Did you hear about the restaurant on the moon? Great food, but no atmosphere.

Today’s Daily Deals at Amazon.com
Best-selling RV products and Accessories at Amazon.com
. UPDATED HOURLY.


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Check out our Facebook Groups: RV Horror Stories • RV Advice • RV Electricity • RV Parks with Storm Shelters • RV Buying AdviceNorthwest RV CampingSouthwest RV Camping and NEW RV Crashes and Disasters.


Did you miss the latest RV Travel Newsletter? If so, read it here.

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RV Daily Tips Staff

Editor and Publisher: Chuck Woodbury. Managing editor: Diane McGovern. Advertising director: Emily Woodbury. Marketing director: Jessica Sarvis. Financial affairs director: Gail Meyring. IT wrangler: Kim Christiansen.

Everything in this newsletter is true to the best of our knowledge. But we occasionally get something wrong. We’re just human! So don’t go spending $10,000 on something we said was good simply because we said so, or fixing something according to what we suggested (check with your own technician first). Maybe we made a mistake. Tips and/or comments in this newsletter are those of the authors and may not reflect the views of RVtravel.com or this newsletter.

Mail us at 9792 Edmonds Way, #265, Edmonds, WA 98020.

This newsletter is copyright 2019 by RVtravel.com

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jillie

Gotta see an IKEA. OMG the storage you will see. Is real helpful when it comes to getting a TT under control. We measured and built an over the toilet cabinet. Looks so good and so handy too.

squeakytiki

Not sure what to answer, my tastes change depending on my mood, and one day I might want pizza while another day a hotdog or burger might be my choice. You need an ‘all of the above’ category.

Eric

Slides, drawers, containers, shelving all weight something – in addition to the extra stuff that can now be stored. Depending on the towable, it’s not too hard to exceed the weight carrying capacity.

Cora

Veggie pizza ? with lots of olives and well done not soggy.

Sharon B

Countless things can be done with pool noodles

John Koenig

Re: the Quick Tip in this issue. You’re describing “TAIL SWING”. In addition to HORIZONTAL tail swing (the left & right turning you mention), there’s also VERTICAL tail swing (up & down movement). Many RVs have a “RELIEF CUT” at the rear of their RV (at the rear of an RV, along the bottom edge, the RV RISES a few inches). This is to give a little extra space / clearance when you enter something like a driveway where you might have to go over a curb. Not all RVs have a “relief cut” so, when the FRONT wheels go up a little, the extreme back end of the RV goes down MUCH MORE. It’s not difficult to “bottom out” and scrape the tail cap. When that happens, it’s often a VERY EXPENSIVE repair. Some rigs have “bogey wheels” installed. Bogey wheels are steel rollers which, in a perfect world, would keep the rear of your rig from scraping the ground (the bogey wheels would hit first possibly saving your rig from damage). Owners / drivers need to know HOW MUCH tail swing (both horizontal & vertical) the rig they’re driving has in order to mitigate ALL tail swing. Not knowing and allowing for tail swing will lead to big repair bills.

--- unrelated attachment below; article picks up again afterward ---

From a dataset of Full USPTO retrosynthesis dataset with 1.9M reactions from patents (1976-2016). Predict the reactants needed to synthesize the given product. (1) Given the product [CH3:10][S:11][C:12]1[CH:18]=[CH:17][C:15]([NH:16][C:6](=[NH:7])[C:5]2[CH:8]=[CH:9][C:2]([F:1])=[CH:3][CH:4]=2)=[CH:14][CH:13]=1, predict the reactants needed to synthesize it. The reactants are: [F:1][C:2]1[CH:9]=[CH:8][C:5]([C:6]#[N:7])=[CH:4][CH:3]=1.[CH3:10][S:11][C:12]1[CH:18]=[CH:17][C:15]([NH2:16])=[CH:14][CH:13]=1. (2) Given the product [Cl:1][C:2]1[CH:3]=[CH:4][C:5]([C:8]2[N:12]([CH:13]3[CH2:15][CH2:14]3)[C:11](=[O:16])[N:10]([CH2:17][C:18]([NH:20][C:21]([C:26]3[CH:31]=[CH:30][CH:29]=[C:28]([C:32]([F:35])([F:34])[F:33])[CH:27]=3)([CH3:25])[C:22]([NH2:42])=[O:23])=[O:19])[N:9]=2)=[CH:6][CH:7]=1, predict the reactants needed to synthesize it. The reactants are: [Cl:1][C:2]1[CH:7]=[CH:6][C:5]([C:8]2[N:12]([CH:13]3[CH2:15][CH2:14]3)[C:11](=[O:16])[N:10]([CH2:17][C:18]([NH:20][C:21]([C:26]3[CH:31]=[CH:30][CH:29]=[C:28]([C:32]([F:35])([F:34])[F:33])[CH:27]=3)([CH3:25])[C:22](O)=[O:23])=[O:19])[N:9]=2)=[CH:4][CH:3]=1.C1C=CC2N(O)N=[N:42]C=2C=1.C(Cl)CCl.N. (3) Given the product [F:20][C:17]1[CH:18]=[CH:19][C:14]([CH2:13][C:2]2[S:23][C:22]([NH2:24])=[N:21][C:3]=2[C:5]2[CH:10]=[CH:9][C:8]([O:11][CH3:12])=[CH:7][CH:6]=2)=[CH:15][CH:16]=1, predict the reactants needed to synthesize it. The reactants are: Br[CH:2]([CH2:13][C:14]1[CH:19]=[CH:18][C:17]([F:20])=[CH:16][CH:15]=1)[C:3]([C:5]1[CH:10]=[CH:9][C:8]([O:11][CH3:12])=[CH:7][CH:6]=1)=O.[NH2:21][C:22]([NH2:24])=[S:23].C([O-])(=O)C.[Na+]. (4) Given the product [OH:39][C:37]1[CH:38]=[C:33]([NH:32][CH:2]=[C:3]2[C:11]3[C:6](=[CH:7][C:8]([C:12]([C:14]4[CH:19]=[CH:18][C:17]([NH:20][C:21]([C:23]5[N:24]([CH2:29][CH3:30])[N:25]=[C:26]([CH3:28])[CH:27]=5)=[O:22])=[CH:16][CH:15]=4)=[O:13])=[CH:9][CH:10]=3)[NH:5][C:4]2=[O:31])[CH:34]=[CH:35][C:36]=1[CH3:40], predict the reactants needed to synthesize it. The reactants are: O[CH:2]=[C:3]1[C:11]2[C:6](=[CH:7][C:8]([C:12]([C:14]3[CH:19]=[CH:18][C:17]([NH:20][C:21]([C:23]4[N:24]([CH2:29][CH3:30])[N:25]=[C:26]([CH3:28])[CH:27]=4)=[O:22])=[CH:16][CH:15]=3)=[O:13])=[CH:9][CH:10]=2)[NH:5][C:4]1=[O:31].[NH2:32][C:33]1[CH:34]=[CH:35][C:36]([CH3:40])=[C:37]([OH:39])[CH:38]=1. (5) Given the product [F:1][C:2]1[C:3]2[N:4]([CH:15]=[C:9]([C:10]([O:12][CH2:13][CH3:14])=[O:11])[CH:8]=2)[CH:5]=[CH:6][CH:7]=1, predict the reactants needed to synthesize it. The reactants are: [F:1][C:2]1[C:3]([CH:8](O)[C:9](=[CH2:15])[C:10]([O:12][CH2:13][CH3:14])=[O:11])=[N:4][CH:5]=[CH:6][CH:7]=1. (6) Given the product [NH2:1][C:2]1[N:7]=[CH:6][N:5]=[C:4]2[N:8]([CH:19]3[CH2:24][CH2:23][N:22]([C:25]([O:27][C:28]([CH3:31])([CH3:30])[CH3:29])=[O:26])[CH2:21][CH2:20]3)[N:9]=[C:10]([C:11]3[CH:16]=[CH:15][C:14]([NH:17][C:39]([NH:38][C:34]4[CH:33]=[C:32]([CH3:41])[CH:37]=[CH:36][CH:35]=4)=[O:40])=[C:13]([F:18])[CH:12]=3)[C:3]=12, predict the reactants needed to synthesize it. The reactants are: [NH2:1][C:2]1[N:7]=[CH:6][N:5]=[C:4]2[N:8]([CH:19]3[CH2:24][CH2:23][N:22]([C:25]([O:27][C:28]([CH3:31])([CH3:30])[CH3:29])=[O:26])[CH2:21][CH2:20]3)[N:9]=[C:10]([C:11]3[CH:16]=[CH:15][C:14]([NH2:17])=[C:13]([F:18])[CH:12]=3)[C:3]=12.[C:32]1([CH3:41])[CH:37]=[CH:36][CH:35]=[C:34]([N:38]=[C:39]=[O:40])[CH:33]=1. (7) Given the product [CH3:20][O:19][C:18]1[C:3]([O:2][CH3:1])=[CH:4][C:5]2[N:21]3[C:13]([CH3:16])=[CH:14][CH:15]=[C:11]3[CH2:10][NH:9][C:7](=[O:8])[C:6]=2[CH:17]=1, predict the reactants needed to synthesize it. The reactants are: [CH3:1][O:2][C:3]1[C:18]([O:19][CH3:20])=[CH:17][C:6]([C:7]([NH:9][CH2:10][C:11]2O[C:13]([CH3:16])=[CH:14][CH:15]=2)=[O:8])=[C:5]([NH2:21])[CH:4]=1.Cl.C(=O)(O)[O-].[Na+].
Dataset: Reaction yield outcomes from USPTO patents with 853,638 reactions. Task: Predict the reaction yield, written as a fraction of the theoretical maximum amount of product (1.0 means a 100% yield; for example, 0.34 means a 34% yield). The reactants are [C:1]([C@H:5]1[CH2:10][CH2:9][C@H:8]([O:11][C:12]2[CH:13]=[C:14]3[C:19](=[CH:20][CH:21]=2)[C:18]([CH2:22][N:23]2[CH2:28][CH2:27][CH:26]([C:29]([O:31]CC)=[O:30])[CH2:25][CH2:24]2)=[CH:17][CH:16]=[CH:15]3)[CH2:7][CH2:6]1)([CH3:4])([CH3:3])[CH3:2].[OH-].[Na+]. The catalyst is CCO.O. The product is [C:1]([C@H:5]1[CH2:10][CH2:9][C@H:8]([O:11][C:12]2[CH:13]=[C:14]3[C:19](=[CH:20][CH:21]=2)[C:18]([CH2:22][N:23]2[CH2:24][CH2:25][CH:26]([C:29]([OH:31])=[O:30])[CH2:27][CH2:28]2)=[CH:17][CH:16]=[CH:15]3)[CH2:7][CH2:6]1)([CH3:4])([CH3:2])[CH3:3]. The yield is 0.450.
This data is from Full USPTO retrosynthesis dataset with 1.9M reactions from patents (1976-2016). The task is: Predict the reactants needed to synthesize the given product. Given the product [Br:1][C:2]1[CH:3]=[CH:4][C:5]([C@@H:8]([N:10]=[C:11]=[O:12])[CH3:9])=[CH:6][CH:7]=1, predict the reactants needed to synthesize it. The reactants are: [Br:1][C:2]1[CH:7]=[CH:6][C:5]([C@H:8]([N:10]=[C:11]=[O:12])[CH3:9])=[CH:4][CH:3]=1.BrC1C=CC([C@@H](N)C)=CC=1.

Willie

If you need more storage space on your RV, you’re obviously bringing too much stuff with you.

John M

Like Stephen I use yellow pool noodles to cover the corners of my slide. I have walked into them a couple of times and it is not a good feeling.

Snayte

Too many other variables to consider with that survey question.

What kind of pizza?
What is on the hot dog or burger?
Who is doing the cooking?

Nanci

Comment to storage: Basement slide out storage trays have a good amount of room underneath. Slide all the way to the oposite side and store relatively flat items under the slide. We store folding camp tables and the extra floor tiles that came with our motorhome under them. Also the space between the sliding trays is a good area for walking sticks, awning rods, and other thin, long items.

John

Onion, sausage and garlic pizza

Graybyrd

Pizza, alright: anchovies, mushrooms, and gizzard bits smothered under melted pepper jack cheese.

STEPHEN P MALOCHLEB

I made my own corner guards from pool noodles. A 4 foot noodle cost a $1 and I cut into 8 inch sections to cover all the corners on my 3 slides.

Jim Collins

I checked none of the above, because it would depend on what part of the country we are in, No. East I would eat all of them , other areas not so much.